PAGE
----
Although it still comes in shorter than the original text, I have added a sizeable chunk of words, bringing it in longer than the last time I looked at it.
It’s a good story: maybe this version will make the editors smile.
I have written seven Jack & Patrick short stories since their first adventure in the summer of 2012. I have one more in progress, which has not gone very far, and this week – for no reason other than I was looking for something to do – I manufactured another few ideas for their continued friendship. These particular stories are like comfortable slippers to me, and writing them always raises a smile, so I look forward to starting those.
Not that I had any intention of doing so, but this week I also picked up an unfinished third draft of one of my personal favourite short stories, Jigsaw. It’s coming along well and should be finished by the end of play tomorrow if I get the time to do it. It really doesn’t need much work but I have been adding some stuff and tidying the language up as I go along.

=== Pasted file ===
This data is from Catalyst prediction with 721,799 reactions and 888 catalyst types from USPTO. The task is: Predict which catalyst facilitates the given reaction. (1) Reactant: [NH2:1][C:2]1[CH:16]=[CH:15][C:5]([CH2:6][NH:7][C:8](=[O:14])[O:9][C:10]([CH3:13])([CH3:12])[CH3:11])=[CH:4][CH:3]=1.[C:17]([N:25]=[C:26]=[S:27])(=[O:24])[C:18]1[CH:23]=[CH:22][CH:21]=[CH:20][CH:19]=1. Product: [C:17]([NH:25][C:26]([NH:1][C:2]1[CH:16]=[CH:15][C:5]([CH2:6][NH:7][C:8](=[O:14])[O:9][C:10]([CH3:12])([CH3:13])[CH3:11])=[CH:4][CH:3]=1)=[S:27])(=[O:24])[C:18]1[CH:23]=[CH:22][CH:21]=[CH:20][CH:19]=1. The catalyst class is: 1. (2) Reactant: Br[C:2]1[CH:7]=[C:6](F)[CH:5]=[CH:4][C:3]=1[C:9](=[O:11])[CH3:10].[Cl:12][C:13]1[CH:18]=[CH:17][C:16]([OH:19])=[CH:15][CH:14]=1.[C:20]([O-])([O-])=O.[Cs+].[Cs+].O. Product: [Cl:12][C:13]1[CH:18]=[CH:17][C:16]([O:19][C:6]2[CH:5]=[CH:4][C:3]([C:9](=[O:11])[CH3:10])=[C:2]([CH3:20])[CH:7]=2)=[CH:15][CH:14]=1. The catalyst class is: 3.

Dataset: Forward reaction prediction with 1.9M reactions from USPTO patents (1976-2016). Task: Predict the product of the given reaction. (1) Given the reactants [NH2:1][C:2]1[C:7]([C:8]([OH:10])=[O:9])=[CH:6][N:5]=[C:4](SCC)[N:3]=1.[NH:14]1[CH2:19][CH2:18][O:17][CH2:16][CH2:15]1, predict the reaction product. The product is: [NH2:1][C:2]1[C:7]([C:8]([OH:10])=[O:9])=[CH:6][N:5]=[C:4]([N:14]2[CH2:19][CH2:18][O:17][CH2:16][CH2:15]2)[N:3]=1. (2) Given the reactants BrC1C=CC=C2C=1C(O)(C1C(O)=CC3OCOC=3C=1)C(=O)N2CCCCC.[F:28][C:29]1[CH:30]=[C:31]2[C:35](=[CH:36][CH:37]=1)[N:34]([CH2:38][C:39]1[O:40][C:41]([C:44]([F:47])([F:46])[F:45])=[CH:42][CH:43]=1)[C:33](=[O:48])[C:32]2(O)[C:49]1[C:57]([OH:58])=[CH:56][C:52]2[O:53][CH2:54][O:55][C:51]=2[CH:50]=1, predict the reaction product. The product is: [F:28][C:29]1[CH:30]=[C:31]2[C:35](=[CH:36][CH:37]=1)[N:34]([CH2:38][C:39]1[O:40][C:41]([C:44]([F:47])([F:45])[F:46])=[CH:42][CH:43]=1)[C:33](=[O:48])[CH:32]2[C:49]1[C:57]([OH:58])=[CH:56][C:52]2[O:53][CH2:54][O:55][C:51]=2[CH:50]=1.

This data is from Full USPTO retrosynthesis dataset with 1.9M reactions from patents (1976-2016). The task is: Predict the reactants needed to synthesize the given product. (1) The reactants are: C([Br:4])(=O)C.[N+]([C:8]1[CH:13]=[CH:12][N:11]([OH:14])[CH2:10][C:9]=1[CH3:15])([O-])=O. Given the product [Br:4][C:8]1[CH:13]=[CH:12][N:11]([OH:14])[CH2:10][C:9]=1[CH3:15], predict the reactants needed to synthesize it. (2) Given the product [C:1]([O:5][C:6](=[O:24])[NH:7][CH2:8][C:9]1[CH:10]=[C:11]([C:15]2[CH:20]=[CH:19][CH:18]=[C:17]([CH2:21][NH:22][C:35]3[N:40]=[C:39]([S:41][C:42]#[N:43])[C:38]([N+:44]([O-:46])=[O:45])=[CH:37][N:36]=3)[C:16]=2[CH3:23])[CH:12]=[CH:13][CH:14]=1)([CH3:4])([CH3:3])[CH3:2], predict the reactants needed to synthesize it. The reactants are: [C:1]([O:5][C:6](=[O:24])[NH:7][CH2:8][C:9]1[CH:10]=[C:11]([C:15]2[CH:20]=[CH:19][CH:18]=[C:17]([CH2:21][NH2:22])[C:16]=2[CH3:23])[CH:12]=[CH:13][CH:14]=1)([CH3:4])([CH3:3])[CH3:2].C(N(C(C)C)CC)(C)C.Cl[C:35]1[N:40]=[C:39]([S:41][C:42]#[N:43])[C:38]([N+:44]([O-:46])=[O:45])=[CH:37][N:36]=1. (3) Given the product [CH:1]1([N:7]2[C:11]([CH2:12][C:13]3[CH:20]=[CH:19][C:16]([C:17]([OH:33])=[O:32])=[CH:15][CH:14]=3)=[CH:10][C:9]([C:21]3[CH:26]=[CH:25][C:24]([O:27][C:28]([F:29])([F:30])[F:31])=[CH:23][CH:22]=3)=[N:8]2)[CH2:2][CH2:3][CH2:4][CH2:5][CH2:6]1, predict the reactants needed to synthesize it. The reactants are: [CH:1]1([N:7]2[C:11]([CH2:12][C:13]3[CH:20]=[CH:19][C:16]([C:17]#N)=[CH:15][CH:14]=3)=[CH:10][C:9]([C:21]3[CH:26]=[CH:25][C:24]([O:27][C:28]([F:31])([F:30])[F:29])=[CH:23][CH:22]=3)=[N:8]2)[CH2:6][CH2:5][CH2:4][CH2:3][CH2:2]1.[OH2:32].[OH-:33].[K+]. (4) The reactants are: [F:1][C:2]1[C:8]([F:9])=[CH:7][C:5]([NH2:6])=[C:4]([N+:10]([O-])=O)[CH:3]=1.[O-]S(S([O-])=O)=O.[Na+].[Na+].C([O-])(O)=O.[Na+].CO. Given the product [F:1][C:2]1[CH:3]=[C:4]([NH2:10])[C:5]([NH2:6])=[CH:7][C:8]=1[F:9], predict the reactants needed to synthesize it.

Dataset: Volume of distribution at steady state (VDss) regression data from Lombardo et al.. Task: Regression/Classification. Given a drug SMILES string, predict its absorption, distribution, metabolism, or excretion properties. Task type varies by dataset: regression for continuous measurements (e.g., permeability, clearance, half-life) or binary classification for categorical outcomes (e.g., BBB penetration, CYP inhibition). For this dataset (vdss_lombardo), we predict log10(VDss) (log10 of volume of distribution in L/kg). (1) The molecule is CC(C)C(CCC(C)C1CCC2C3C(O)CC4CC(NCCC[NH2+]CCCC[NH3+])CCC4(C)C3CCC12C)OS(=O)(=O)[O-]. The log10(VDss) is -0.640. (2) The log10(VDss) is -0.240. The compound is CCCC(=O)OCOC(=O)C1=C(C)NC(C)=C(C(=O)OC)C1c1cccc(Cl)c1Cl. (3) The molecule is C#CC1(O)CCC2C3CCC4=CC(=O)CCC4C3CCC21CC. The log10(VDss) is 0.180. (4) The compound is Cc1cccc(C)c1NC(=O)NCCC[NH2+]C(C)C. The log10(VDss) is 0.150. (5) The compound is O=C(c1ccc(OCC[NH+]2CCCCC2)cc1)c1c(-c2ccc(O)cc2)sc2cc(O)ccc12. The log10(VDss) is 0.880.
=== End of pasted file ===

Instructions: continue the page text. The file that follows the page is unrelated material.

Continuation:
Jigsaw was accepted for publication in early 2015, but the magazine folded before it ever saw the light of day, which was a real shame because it would have been a quality feather in my cap. Perhaps once this redraft is completed, I will be able to give it the home it deserves.